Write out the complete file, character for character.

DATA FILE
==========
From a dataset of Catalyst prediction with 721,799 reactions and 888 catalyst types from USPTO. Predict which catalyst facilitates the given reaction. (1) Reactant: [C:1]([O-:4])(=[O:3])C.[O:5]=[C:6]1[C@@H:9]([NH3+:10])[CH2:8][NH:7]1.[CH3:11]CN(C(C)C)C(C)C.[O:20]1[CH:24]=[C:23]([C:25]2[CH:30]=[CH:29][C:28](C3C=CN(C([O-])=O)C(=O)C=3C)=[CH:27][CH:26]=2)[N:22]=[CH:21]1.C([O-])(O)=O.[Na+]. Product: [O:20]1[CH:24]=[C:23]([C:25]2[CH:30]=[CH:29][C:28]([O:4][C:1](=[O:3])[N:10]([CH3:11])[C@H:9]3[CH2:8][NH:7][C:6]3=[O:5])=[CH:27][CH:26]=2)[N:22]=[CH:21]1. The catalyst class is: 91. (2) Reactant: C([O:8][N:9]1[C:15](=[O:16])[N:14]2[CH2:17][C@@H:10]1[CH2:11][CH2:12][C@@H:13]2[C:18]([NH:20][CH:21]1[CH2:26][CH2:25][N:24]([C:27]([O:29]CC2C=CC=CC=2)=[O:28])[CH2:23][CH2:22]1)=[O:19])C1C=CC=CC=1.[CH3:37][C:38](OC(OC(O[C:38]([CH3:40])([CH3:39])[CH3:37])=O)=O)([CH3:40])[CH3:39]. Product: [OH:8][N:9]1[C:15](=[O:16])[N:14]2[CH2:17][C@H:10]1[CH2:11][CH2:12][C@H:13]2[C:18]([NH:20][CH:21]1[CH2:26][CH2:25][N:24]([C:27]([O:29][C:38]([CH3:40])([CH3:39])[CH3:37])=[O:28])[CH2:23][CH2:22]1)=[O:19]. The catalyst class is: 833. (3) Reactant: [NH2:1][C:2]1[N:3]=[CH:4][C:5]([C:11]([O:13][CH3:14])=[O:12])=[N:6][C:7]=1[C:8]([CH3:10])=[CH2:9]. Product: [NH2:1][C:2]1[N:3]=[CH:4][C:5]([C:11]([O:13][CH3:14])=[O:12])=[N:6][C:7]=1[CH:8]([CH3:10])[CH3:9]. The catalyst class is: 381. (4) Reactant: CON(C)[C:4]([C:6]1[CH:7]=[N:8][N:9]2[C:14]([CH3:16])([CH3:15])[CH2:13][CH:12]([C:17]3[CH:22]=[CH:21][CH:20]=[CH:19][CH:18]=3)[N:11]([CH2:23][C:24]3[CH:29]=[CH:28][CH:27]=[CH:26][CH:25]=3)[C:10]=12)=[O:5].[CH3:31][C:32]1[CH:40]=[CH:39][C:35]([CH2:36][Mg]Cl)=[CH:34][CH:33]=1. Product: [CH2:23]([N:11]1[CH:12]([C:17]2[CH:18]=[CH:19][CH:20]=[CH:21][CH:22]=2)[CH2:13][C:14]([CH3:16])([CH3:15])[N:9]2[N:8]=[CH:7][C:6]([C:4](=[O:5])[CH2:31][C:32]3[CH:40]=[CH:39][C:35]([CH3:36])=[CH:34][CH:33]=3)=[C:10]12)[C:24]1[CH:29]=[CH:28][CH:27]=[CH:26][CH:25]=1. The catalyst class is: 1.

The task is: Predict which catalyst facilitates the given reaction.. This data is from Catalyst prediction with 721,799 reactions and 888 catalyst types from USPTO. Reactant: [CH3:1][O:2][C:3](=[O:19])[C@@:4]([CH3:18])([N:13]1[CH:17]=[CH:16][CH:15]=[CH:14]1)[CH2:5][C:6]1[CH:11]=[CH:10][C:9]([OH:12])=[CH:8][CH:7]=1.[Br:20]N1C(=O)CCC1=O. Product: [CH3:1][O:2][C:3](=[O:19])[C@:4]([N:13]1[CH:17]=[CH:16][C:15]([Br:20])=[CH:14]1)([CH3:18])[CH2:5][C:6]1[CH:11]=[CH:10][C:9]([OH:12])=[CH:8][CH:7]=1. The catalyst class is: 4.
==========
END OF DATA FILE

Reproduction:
From a dataset of Catalyst prediction with 721,799 reactions and 888 catalyst types from USPTO. Predict which catalyst facilitates the given reaction. (1) Reactant: [C:1]([O-:4])(=[O:3])C.[O:5]=[C:6]1[C@@H:9]([NH3+:10])[CH2:8][NH:7]1.[CH3:11]CN(C(C)C)C(C)C.[O:20]1[CH:24]=[C:23]([C:25]2[CH:30]=[CH:29][C:28](C3C=CN(C([O-])=O)C(=O)C=3C)=[CH:27][CH:26]=2)[N:22]=[CH:21]1.C([O-])(O)=O.[Na+]. Product: [O:20]1[CH:24]=[C:23]([C:25]2[CH:30]=[CH:29][C:28]([O:4][C:1](=[O:3])[N:10]([CH3:11])[C@H:9]3[CH2:8][NH:7][C:6]3=[O:5])=[CH:27][CH:26]=2)[N:22]=[CH:21]1. The catalyst class is: 91. (2) Reactant: C([O:8][N:9]1[C:15](=[O:16])[N:14]2[CH2:17][C@@H:10]1[CH2:11][CH2:12][C@@H:13]2[C:18]([NH:20][CH:21]1[CH2:26][CH2:25][N:24]([C:27]([O:29]CC2C=CC=CC=2)=[O:28])[CH2:23][CH2:22]1)=[O:19])C1C=CC=CC=1.[CH3:37][C:38](OC(OC(O[C:38]([CH3:40])([CH3:39])[CH3:37])=O)=O)([CH3:40])[CH3:39]. Product: [OH:8][N:9]1[C:15](=[O:16])[N:14]2[CH2:17][C@H:10]1[CH2:11][CH2:12][C@H:13]2[C:18]([NH:20][CH:21]1[CH2:26][CH2:25][N:24]([C:27]([O:29][C:38]([CH3:40])([CH3:39])[CH3:37])=[O:28])[CH2:23][CH2:22]1)=[O:19]. The catalyst class is: 833. (3) Reactant: [NH2:1][C:2]1[N:3]=[CH:4][C:5]([C:11]([O:13][CH3:14])=[O:12])=[N:6][C:7]=1[C:8]([CH3:10])=[CH2:9]. Product: [NH2:1][C:2]1[N:3]=[CH:4][C:5]([C:11]([O:13][CH3:14])=[O:12])=[N:6][C:7]=1[CH:8]([CH3:10])[CH3:9]. The catalyst class is: 381. (4) Reactant: CON(C)[C:4]([C:6]1[CH:7]=[N:8][N:9]2[C:14]([CH3:16])([CH3:15])[CH2:13][CH:12]([C:17]3[CH:22]=[CH:21][CH:20]=[CH:19][CH:18]=3)[N:11]([CH2:23][C:24]3[CH:29]=[CH:28][CH:27]=[CH:26][CH:25]=3)[C:10]=12)=[O:5].[CH3:31][C:32]1[CH:40]=[CH:39][C:35]([CH2:36][Mg]Cl)=[CH:34][CH:33]=1. Product: [CH2:23]([N:11]1[CH:12]([C:17]2[CH:18]=[CH:19][CH:20]=[CH:21][CH:22]=2)[CH2:13][C:14]([CH3:16])([CH3:15])[N:9]2[N:8]=[CH:7][C:6]([C:4](=[O:5])[CH2:31][C:32]3[CH:40]=[CH:39][C:35]([CH3:36])=[CH:34][CH:33]=3)=[C:10]12)[C:24]1[CH:29]=[CH:28][CH:27]=[CH:26][CH:25]=1. The catalyst class is: 1.

The task is: Predict which catalyst facilitates the given reaction.. This data is from Catalyst prediction with 721,799 reactions and 888 catalyst types from USPTO. Reactant: [CH3:1][O:2][C:3](=[O:19])[C@@:4]([CH3:18])([N:13]1[CH:17]=[CH:16][CH:15]=[CH:14]1)[CH2:5][C:6]1[CH:11]=[CH:10][C:9]([OH:12])=[CH:8][CH:7]=1.[Br:20]N1C(=O)CCC1=O. Product: [CH3:1][O:2][C:3](=[O:19])[C@:4]([N:13]1[CH:17]=[CH:16][C:15]([Br:20])=[CH:14]1)([CH3:18])[CH2:5][C:6]1[CH:11]=[CH:10][C:9]([OH:12])=[CH:8][CH:7]=1. The catalyst class is: 4.